A lawful warrantless search of an automobile may be conducted provided there is probable cause to believe that the vehicle contains contraband. Carroll v. United States, 267 U.S. 132, 45 S.Ct. 280, 69 L.Ed. 543 (1925). The “automobile exception” to a warrantless search is based on the impracticality of requiring a warrant because the vehicle can be easily moved and because there is a lower expectation of privacy in an automobile. Probable cause to believe a vehicle contains contraband exists where all the facts and circumstances within the officer's knowledge are sufficient to warrant a person of reasonable caution to conclude that an offense has been or is being committed and that a search of the vehicle would produce contraband. State v. Stallworth, 645 So.2d 323 (Ala.Cr.App.1994). In determining whether probable cause exists, we must apply the totality of the circumstances test. Illinois v. Gates, 462 U.S. 213, 103 S.Ct. 2317, 76 L.Ed.2d 527 (1983). Mere suspicion alone is not a sufficient basis for a finding of probable cause. Vogel v. State, 426 So.2d 863 (Ala.Cr.App.1980), aff'd, 426 So.2d 882 (Ala.1982), cert. denied, 462 U.S. 1107, 103 S.Ct. 2456, 77 L.Ed.2d 1335 (1983).
In Wright v. State, 343 So.2d 795 (Ala.Cr.App.1977), cert. denied, Ex parte Wright, 343 So.2d 801 (Ala.1977), an officer received information that the defendant “might have” a stolen truck in his possession. Acting on this information alone, the officer proceeded to a public parking lot where the defendant's vehicle was located. The officer determined that the tag number on the truck was registered to another vehicle. The officer proceeded to inspect the vehicle identification number (“VIN”) number at which time he discovered that the vehicle was indeed stolen. The defendant argued that the search, using the VIN number, violated his Fourth Amendment right against unreasonable search and seizures. The Wright court held that the information conveyed to the officer, that the defendant “might have” a stolen truck, was nothing more than “bare suspicion.” However, the court held that when coupled with the irregularity of the tag registration, the “bare suspicion” ripened into probable cause. 343 So.2d at 798.
In this case, the officer became suspicious merely because there was a filing cabinet in the trunk of an automobile. Unlike Wright, the officer here did not articulate any additional reasons he first thought the situation was suspicious. The police officer's “bare suspicion” in this case never ripened into probable cause. Ivey's inconsistent statements also do not unequivocally support a finding that probable cause existed because the officer could not definitively testify whether Ivey gave the inconsistent explanations before or after the officer conducted the search. The credibility of witnesses and the inferences to be drawn from the evidence, where susceptible of more than one rational conclusion, are for the factfinder which, in this case, was the trial judge. Willcutt v. State, 284 Ala. 547, 226 So.2d 328 (1969). This court will not interfere when the evidence is conflicting if there is material evidence tending to support the finding. Simmons v. State, 428 So.2d 218 (Ala.Cr.App.1983). Here, there was ample basis for the trial judge not to consider Ivey's inconsistent responses in determining whether the officer had probable cause to search the cabinet.
B. Probable cause plus exigent circumstances
To the extent that the State relies upon “probable cause plus exigent circumstances” to justify the warrantless search, we need not address this argument further because, in Part II A of this opinion, we affirmed the trial court's finding that there was no probable cause to justify the search.
C. Plain view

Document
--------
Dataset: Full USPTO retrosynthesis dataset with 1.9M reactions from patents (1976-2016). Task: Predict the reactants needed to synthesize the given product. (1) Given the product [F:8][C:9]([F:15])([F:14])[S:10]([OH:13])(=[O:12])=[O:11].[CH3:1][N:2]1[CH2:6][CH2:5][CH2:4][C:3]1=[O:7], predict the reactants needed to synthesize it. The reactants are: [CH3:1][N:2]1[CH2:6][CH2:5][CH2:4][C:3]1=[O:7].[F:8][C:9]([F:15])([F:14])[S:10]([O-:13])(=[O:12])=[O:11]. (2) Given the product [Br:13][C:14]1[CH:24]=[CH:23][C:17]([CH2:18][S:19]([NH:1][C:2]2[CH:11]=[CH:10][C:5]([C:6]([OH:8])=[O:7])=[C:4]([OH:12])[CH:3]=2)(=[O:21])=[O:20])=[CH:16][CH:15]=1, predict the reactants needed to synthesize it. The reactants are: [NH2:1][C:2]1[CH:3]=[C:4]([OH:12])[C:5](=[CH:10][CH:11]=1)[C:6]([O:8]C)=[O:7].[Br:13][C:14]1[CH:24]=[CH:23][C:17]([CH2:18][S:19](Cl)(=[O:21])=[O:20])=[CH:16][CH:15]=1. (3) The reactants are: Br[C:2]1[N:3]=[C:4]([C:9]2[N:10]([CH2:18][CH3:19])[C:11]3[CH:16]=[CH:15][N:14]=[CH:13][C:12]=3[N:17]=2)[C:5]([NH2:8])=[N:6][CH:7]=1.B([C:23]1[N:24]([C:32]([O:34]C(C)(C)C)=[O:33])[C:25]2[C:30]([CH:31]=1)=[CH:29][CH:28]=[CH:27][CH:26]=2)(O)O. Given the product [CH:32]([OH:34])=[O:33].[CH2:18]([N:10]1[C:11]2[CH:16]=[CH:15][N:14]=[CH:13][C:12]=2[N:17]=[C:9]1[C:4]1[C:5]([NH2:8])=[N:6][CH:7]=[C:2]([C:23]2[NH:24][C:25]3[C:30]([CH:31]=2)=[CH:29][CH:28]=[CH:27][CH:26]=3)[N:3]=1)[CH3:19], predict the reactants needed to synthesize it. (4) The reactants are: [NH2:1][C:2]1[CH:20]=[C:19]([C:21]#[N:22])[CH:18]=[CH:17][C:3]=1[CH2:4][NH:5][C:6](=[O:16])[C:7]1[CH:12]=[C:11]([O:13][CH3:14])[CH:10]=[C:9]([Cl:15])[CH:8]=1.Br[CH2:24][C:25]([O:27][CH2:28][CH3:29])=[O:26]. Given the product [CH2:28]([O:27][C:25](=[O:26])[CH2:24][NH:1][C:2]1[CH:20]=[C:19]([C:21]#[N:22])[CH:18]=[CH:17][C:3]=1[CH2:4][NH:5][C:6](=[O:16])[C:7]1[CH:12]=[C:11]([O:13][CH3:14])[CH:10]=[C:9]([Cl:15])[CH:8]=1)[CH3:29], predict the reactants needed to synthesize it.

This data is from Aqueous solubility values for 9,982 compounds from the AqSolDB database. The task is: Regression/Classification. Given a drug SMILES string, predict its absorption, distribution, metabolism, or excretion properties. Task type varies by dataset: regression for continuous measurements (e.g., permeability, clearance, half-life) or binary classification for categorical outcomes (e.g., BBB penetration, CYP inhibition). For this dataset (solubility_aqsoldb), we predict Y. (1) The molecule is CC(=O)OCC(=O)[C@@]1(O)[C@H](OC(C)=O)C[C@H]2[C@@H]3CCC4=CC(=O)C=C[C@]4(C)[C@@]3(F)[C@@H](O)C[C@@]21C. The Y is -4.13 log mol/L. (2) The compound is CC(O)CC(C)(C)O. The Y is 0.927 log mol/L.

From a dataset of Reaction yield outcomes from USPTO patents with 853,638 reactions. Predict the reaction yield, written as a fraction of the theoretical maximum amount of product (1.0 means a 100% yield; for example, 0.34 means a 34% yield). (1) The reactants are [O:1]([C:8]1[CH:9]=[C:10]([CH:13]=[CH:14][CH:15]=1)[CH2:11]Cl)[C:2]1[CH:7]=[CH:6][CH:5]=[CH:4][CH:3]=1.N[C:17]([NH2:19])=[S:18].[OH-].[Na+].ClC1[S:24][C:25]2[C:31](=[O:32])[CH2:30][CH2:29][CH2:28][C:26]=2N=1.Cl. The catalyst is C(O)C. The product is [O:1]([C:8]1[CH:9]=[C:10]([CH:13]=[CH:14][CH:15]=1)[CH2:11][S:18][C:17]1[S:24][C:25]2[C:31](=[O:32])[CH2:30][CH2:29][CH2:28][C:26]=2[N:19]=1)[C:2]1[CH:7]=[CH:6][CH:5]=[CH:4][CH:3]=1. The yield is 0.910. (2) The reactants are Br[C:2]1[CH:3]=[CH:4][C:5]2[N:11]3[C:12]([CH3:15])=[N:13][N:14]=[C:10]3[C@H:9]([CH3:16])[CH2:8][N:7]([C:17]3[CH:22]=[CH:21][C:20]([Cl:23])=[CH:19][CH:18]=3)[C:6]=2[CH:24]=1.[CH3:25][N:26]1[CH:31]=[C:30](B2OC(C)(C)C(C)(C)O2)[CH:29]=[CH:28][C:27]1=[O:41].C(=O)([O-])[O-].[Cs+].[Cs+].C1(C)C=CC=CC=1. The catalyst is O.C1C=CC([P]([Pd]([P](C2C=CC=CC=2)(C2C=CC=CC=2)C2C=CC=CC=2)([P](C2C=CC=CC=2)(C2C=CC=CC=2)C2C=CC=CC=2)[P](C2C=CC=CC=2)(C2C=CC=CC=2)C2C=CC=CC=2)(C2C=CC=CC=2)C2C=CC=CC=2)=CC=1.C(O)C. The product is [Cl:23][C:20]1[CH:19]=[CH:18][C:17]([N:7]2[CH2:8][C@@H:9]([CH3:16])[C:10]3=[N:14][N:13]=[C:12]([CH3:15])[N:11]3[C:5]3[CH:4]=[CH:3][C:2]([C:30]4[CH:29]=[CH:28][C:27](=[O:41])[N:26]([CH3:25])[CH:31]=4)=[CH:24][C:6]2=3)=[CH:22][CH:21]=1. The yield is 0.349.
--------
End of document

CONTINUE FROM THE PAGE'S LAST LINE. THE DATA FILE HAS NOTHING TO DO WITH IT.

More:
Although the State, in its brief to this court, merely alludes to the application of the plain view exception to the warrant requirement, we will address it briefly. The “plain view” exception to the warrant requirement permits the seizure of items without a warrant “if the seizing officer (1) has prior justification for the intrusion, (2) comes upon the evidence inadvertently, and (3) immediately recognizes the contraband discovered as evidence of wrongdoing.” Smith v. State, 606 So.2d 174, 177 (Ala. Cr. App. 1992) (emphasis added). It is not necessary that the officer's recognition of wrongdoing be made beyond a reasonable doubt, but only that the recognition satisfy a probable cause requirement. Herrin v. State, 349 So.2d 103 (Ala.Cr.App.1977), cert. denied, Ex parte Herrin, 349 So.2d 110 (Ala.1977).
Although the State appears to have satisfied the first two prongs of the plain view exception to the warrant requirement, because the officer inadvertently observed the filing cabinet protruding from the trunk while seated in his patrol unit, the State has not shown that the officer immediately recognized the cabinet as contraband so as to supply probable cause. The State has shown only that the officer regarded the fact that the filing cabinet was in the trunk as peculiar. Thus, the State failed to satisfy the third prong of the “plain view exception” to a warrantless search.
In determining whether there is probable cause to search, the fact that contraband was ultimately discovered can not be considered to supply probable cause. Shipman v. State, 291 Ala. 484, 282 So.2d 700 (1973). The officer became aware of the burglary only as a direct result of his search of the filing cabinet. Because the search was unlawful, information as to the burglary, obtained here as fruits of the search, cannot be used to bolster probable cause for this search.
The burden is on the State to show that a warrantless search falls within one of the exceptions. Murray v. State, 396 So.2d 125 (Ala.Cr.App.1980), cert. denied, 396 So.2d 132 (Ala.1981). The State did not meet this burden as to any of the exceptions offered to this court.
The State did not raise its claim that Ivey lacked standing to challenge the search at the trial court level; therefore that claim is not preserved for review. Cook v. State, 574 So.2d 905 (Ala.Cr.App.1990); Hopkins v. State, 661 So.2d 774 (Ala.Cr.App.1994).
1. The State appealed the trial court's order granting Ms. Compton's motion to suppress certain evidence. This court upheld the trial court's order. State v. Compton, [Ms. CR-96-0073, June 20, 1997], ---So.2d ---- (Ala.Cr.App.1997).
All judges concur.